Judge and jury

Gregory P. Kane

April 15, 1993|By Gregory P. Kane

WHAT did I have to gain?" Judge Kenneth L. Johnson aske me. He was seated behind his massive desk in his chambers at the Baltimore Circuit Court. "I don't live down on Whitelock."

His implication was clear. Judge Johnson is the one who charged a

so-called "rogue grand jury" to look into why wholesale drug dealers aren't being pursued by the criminal justice system.

He didn't have to do that. He could have remained in his safe, comfortable home in Roland Park -- out of the way of the gunfire and drug dealers that infest the Whitelock Streets of the city -- and gone quietly about his business until he retires.

The morning after the grand jury report became public, Judge Johnson and I were sitting in his office discussing the fallout. He was perplexed at an editorial in The Sun criticizing him, as well as shocked that Mayor Schmoke was dropping not very subtle hints that it was Judge Johnson and the grand jury -- not wholesale drug dealers -- who needed to be investigated.

But Judge Johnson is adamant in his belief that all participants in the drug trade should be prosecuted. In his formal charge to the grand jury, Judge Johnson specifically included "lawyers who collect and file false affidavits on behalf of their clients, lawyers who pay alibi witnesses to testify falsely at criminal trails, businessmen and bankers who 'launder' drug money and 'front' for drug dealers, and accountants and investment bankers who provide the expertise to keep the enormous flow of cash hidden from public scrutiny."

Our current "drug war," according to Judge Johnson, ignores those at the upper echelons and concentrates on black youths )) at the street level. It is not a "war on drugs" so much as it is a "war on the underclass."

As if to emphasize the point, Judge Johnson cited some statistics he had gathered. Of 7,352 cases that came before him between November 1990 and August 1991, 61 percent were drug cases. The average grade attended by defendants was the tenth; the average defendant was 25 years old. Ninety-two percent of the defendants were black, and 55 percent had at least one prior conviction.

"We keep locking up the same people over and over,`" said the judge, "without any significant results."

That's not the view of Baltimore City State's Attorney Stuart Simms, who insists he is an "equal opportunity" prosecutor. He and Mayor Kurt Schmoke have dismissed the grand jury report as "amateurish," which is one of the cleverer pieces of semantic legerdemain to come down the pike in a while.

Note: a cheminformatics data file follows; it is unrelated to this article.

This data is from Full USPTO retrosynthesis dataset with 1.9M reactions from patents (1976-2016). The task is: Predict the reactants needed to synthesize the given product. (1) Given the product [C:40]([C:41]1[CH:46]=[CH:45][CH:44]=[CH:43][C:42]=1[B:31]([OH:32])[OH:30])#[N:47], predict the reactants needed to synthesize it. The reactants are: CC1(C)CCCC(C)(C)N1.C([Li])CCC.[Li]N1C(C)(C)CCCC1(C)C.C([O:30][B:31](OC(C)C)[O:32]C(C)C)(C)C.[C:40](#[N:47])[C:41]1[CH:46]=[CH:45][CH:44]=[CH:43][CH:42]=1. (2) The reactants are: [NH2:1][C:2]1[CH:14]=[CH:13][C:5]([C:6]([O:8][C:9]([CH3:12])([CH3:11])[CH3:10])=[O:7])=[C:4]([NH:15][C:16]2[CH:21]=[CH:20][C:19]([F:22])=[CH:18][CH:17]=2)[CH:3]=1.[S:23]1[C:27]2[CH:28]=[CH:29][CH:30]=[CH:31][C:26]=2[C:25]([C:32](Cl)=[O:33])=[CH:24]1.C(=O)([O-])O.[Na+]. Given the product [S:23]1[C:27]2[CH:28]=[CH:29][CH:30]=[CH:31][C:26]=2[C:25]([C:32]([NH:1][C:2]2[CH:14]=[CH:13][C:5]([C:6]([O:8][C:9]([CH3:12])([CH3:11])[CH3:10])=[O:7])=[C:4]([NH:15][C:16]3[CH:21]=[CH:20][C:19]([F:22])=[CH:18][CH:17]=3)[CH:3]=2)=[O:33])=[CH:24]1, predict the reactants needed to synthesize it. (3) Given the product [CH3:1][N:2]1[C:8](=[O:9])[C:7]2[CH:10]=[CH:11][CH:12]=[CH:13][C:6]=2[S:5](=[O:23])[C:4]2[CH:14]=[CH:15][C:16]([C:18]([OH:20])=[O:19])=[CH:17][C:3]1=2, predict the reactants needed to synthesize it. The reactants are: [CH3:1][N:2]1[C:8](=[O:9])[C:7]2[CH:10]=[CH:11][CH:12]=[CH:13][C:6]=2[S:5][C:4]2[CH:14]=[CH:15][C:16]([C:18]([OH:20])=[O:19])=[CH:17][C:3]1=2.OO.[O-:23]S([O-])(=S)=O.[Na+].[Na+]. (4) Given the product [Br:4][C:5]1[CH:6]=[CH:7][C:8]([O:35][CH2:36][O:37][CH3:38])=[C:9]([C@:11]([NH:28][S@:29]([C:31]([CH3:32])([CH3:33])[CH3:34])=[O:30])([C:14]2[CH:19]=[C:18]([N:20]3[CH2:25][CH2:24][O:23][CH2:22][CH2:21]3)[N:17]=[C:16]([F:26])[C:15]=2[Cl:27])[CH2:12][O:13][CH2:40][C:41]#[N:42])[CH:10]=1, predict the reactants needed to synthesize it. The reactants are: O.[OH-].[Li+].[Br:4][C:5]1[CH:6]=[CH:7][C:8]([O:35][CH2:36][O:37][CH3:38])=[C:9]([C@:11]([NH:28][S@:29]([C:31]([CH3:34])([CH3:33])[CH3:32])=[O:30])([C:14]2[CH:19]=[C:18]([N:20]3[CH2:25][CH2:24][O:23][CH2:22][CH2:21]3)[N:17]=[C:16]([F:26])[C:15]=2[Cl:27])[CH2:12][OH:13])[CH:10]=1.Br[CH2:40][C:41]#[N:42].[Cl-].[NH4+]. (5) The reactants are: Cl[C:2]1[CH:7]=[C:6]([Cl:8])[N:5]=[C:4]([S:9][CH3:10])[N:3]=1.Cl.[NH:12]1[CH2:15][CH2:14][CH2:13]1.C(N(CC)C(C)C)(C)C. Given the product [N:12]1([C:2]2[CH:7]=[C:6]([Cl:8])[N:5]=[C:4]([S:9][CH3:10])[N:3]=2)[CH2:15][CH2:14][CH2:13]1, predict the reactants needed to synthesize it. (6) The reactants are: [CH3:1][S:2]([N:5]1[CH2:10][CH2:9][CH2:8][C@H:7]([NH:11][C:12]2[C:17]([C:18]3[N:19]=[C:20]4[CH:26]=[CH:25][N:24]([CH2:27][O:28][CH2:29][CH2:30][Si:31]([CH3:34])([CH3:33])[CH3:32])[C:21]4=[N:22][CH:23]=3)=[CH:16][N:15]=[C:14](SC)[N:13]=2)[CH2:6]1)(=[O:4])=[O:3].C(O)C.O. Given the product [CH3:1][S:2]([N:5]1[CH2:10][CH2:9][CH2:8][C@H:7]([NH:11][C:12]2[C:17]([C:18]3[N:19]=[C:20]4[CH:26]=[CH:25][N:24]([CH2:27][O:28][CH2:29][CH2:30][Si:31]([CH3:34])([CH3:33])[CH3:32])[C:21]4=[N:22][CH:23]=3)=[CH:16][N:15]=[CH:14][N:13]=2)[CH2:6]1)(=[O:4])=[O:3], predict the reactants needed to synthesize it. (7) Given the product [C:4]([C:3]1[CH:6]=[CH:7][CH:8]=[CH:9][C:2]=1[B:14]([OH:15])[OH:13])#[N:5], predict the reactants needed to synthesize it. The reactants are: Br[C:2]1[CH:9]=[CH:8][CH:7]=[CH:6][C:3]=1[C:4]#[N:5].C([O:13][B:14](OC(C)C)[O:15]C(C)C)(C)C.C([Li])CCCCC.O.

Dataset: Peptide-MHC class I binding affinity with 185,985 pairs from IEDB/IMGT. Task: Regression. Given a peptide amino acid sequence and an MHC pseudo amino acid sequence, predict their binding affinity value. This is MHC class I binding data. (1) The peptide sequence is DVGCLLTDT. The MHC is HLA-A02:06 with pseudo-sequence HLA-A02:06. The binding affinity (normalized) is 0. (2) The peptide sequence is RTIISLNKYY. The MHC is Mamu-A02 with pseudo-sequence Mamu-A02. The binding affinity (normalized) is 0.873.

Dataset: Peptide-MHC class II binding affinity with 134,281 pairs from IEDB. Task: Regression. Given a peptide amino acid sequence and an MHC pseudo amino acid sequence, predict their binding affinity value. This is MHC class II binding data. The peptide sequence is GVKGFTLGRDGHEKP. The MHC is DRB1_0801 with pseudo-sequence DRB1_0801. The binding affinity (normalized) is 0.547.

The fact is, all grand juries are amateurish. There are no "professional" grand juries comprised of 23 people whose career objective is to indict criminals. The mayor and state's attorney probably mean that the grand jury had no prosecutor to guide it, which I suppose is a legitimate charge.

But we can look at it another way: The grand jury had no prosecutor to misguide it, either. The grand jury's report, in fact, was clear in its criticism of the state's attorney's office:

"When the focus was upon yet another businessman alleged to be involved in the laundering of cash for a certain drug operation, a certain assistant state's attorney interceded to put a halt to the efforts. This action by the assistant state's attorney has been corroborated by others."

The report leveled equally serious charges against the city police department:

"From the testimony of many witnesses (police officers and detectives), however, the rotation policy has only been utilized when an investigation has led in the direction of individuals who are politically, socially or professionally well-connected . . .

"Every officer or detective testified they were rotated when the -- investigation pointed to an individual with some social prominence. One of these people . . . is a well-known member of the community with cash-based businesses. He was the subject of an investigation in 1979 by a police officer, and again in 1986. There was evidence that he was laundering drug money, and the investigation met resistance by the higher echelon in the [police department], with the investigating officer ultimately transferred to another department."

The grand jury did not twist any arms or put guns to any heads to get this testimony. It was given freely by members of either the city police department, the state's attorney's office, or both. The witnesses "were extremely detailed in their testimony, demonstrated no biases, and are willing to come forward, and their credibility seemed unimpeachable," the report stated.

If the witnesses are lying, then either State's Attorney Simms and Police Commissioner Edward Woods -- or both -- clearly have problems inside their organizations. But neither has addressed that issue. Instead, they joined Mayor Schmoke in a continuing and constant harangue of the grand jury: The jury was amateurish, it didn't use traditional grand jury procedures, it was a "rogue" grand jury.

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